Earlier this week, Colleen Ballinger, best known for her online persona Miranda Sings, uploaded a video simply titled ‘hi.’ to her third YouTube channel, Colleen Vlogs. In it, she addresses allegations against her relating to inappropriate relationships she had with fans who were minors at the time. She did this by, in an overwhelmingly surreal twist, performing a song on the ukulele. The video went so viral that if people didn’t know about the allegations before, they sure did now. People were hearing her name for the first time ever in the context of her denying that she was a groomer.

As Miranda Sings, Ballinger is one of the longest-lasting, most iconic creators on YouTube. Her satirical character, aspiring star Miranda, is instantly recognisable for her messily-applied red lipstick, affected nasal voice, striped shirt, and red pants. She has over 22 million subscribers across three YouTube channels. She had a Netflix show and a comedy special, and appeared in the Disney movie Ralph Breaks the Internet. She caters mostly to an audience of children.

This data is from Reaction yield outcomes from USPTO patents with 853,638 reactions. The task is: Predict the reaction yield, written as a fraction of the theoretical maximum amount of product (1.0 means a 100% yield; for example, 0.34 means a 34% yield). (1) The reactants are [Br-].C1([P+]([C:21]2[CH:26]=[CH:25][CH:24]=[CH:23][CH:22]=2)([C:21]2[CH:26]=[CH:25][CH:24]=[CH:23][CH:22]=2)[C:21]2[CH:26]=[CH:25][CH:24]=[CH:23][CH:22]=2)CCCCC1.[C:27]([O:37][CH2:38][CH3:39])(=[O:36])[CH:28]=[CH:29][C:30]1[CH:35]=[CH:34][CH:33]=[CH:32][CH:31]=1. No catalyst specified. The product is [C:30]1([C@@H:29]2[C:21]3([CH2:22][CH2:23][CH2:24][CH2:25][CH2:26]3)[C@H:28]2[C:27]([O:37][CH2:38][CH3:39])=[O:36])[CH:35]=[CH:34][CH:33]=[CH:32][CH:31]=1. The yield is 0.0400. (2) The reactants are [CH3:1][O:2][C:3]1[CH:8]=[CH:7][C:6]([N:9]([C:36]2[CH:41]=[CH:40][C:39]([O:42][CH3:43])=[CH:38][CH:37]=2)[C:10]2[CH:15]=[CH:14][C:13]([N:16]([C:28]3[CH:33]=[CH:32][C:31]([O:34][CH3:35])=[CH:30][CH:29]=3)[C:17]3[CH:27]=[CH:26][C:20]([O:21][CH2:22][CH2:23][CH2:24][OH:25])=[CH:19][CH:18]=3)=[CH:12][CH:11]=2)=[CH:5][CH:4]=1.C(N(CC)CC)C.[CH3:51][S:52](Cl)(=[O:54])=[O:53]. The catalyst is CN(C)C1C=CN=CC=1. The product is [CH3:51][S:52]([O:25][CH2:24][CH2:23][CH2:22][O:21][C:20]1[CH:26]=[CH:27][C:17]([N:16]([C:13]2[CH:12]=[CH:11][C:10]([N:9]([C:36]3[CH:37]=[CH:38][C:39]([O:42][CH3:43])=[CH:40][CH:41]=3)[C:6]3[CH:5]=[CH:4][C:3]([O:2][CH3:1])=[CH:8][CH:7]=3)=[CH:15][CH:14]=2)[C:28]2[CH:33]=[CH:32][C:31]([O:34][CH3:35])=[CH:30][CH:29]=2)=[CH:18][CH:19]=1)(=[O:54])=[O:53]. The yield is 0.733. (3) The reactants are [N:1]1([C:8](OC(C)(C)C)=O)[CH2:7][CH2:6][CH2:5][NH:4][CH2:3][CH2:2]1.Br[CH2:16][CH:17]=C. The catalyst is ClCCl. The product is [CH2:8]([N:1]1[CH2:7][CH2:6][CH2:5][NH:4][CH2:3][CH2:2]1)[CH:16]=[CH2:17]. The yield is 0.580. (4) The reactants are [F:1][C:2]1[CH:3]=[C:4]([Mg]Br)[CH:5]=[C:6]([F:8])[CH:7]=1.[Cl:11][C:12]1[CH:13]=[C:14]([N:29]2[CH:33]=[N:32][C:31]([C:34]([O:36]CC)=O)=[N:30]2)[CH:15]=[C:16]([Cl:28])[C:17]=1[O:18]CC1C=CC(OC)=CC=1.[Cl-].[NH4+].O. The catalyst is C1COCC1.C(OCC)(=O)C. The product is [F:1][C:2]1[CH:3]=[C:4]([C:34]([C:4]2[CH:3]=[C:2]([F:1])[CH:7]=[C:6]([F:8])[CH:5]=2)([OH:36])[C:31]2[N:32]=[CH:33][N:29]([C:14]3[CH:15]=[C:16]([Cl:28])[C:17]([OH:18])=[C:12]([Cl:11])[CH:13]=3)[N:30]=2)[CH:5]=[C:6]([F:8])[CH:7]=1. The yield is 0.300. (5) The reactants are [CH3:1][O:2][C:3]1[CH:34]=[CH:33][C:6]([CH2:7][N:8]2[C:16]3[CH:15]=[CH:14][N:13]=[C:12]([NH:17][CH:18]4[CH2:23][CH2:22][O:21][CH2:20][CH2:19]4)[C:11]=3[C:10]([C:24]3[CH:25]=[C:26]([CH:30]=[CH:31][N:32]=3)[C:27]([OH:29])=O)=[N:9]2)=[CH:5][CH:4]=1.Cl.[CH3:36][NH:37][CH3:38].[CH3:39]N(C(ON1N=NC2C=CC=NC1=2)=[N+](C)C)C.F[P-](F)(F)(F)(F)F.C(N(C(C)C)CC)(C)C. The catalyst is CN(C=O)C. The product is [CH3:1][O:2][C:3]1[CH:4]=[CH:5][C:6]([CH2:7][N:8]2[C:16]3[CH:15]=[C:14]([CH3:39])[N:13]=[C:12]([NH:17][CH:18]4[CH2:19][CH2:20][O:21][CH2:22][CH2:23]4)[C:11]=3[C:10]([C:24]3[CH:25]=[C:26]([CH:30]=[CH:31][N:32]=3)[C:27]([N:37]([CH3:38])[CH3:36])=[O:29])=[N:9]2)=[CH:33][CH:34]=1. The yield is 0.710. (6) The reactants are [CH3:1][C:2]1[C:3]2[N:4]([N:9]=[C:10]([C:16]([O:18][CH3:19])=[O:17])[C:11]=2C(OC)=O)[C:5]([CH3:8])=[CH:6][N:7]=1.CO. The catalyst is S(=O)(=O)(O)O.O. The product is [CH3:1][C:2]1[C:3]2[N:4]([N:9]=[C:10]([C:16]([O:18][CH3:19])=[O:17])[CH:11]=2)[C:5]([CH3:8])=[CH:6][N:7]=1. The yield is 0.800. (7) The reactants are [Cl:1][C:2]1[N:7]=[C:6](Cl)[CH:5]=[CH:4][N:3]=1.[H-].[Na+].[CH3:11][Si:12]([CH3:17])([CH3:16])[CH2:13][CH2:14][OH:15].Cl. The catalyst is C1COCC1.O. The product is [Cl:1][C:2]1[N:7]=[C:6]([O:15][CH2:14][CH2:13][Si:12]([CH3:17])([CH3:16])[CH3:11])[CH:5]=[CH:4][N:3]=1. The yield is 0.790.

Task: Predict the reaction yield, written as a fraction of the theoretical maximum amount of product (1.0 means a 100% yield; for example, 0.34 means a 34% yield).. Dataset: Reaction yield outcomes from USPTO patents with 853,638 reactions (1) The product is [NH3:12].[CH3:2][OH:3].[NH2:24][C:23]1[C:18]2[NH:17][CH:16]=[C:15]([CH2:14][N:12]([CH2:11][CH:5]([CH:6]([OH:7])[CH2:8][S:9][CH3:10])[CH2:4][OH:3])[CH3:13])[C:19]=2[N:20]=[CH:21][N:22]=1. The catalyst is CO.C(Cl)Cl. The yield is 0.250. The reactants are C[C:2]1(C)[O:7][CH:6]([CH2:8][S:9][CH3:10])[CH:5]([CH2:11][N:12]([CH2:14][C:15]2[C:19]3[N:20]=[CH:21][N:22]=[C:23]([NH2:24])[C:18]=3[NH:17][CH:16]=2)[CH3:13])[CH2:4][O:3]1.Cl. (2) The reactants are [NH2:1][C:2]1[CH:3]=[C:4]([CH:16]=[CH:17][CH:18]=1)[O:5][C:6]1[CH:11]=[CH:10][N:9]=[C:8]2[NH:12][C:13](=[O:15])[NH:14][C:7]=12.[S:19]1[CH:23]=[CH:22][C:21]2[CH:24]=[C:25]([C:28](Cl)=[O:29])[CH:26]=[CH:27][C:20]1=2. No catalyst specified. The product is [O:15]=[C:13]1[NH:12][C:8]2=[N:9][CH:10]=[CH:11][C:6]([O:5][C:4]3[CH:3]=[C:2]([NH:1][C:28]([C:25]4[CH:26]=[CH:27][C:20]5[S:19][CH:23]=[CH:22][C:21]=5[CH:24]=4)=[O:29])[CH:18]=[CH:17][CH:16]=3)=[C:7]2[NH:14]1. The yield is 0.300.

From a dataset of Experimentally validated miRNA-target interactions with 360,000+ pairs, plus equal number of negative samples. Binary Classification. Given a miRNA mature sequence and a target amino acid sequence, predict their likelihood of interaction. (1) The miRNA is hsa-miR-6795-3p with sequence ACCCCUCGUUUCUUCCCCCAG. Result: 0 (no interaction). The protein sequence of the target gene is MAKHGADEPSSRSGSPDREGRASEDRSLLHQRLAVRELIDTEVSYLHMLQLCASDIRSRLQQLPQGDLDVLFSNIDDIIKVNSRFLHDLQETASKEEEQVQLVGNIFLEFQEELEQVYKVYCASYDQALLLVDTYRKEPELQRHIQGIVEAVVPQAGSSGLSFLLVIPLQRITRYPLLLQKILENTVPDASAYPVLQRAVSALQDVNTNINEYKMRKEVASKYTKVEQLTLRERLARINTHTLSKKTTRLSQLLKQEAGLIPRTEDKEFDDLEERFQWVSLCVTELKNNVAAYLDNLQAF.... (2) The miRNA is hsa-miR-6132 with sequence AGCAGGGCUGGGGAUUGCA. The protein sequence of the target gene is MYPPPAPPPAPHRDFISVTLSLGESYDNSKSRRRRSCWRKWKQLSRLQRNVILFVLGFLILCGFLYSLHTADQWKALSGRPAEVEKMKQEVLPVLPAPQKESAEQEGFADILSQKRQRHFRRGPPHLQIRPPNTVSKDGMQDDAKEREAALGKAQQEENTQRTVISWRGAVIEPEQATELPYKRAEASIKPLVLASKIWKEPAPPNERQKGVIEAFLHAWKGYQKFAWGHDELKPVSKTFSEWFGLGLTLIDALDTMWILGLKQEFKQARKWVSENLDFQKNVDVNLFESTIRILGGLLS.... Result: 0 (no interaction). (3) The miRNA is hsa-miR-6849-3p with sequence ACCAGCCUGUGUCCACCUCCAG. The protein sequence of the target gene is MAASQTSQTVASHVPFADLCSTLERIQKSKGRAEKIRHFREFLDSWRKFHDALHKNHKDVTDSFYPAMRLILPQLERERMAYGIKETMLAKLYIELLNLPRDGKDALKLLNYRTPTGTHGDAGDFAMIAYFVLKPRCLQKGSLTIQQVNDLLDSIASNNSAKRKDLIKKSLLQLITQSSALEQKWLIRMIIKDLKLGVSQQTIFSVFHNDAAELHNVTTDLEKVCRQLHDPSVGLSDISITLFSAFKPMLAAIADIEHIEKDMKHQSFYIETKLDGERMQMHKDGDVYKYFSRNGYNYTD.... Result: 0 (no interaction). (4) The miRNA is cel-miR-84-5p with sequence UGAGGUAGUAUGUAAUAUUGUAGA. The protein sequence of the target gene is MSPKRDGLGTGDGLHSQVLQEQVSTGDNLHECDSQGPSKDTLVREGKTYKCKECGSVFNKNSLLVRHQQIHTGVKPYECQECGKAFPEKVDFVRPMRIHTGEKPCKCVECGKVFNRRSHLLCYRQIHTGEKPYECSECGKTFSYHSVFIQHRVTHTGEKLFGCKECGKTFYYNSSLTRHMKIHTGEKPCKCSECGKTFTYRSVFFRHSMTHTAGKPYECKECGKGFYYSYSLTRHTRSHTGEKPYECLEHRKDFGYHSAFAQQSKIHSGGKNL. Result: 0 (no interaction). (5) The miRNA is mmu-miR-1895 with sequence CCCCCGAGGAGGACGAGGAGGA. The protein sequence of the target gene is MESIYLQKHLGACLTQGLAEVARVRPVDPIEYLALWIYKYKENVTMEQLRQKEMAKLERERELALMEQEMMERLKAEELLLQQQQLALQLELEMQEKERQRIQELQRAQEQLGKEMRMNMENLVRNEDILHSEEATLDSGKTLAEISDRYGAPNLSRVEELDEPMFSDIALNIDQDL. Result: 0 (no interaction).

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In the era in which she rose to fame, YouTubers fostered communities by interacting heavily with their fans – early YouTubers are a kind of precursor to Twitch streamers in how they fostered parasocial relationships for personal benefit. People had never had such easy access to their idols before, and these burgeoning celebrities had never been taught how to handle their fans. It is easy to neglect drawing boundaries with people that look up to you when you don’t realise the dangers of doing so. What Ballinger did points to a larger issue about what it means to get really famous on YouTube, especially in the early days when this kind of celebrity was unheard of. Nobody ever taught her that she shouldn’t overshare to fans, or treat them like friends. It’s common knowledge now, in an era where anybody can groom themselves into an internet micro-celebrity, but it wasn’t in the late 2000s. Being bombarded with fame and adoration makes a person crave validation.